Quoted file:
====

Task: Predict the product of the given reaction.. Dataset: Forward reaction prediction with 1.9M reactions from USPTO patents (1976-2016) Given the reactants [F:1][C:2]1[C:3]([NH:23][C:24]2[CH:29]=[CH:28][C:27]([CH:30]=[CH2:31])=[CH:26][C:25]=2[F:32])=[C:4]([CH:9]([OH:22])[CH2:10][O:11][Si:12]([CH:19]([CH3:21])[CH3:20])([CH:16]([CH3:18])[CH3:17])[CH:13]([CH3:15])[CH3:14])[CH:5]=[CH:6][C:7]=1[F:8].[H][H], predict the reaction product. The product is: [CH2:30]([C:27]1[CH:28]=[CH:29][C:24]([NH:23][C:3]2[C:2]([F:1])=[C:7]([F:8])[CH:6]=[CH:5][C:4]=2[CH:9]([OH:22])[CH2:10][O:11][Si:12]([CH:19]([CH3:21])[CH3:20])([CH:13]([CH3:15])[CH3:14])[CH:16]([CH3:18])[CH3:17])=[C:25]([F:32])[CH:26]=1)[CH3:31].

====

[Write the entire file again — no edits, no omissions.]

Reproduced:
Task: Predict the product of the given reaction.. Dataset: Forward reaction prediction with 1.9M reactions from USPTO patents (1976-2016) Given the reactants [F:1][C:2]1[C:3]([NH:23][C:24]2[CH:29]=[CH:28][C:27]([CH:30]=[CH2:31])=[CH:26][C:25]=2[F:32])=[C:4]([CH:9]([OH:22])[CH2:10][O:11][Si:12]([CH:19]([CH3:21])[CH3:20])([CH:16]([CH3:18])[CH3:17])[CH:13]([CH3:15])[CH3:14])[CH:5]=[CH:6][C:7]=1[F:8].[H][H], predict the reaction product. The product is: [CH2:30]([C:27]1[CH:28]=[CH:29][C:24]([NH:23][C:3]2[C:2]([F:1])=[C:7]([F:8])[CH:6]=[CH:5][C:4]=2[CH:9]([OH:22])[CH2:10][O:11][Si:12]([CH:19]([CH3:21])[CH3:20])([CH:13]([CH3:15])[CH3:14])[CH:16]([CH3:18])[CH3:17])=[C:25]([F:32])[CH:26]=1)[CH3:31].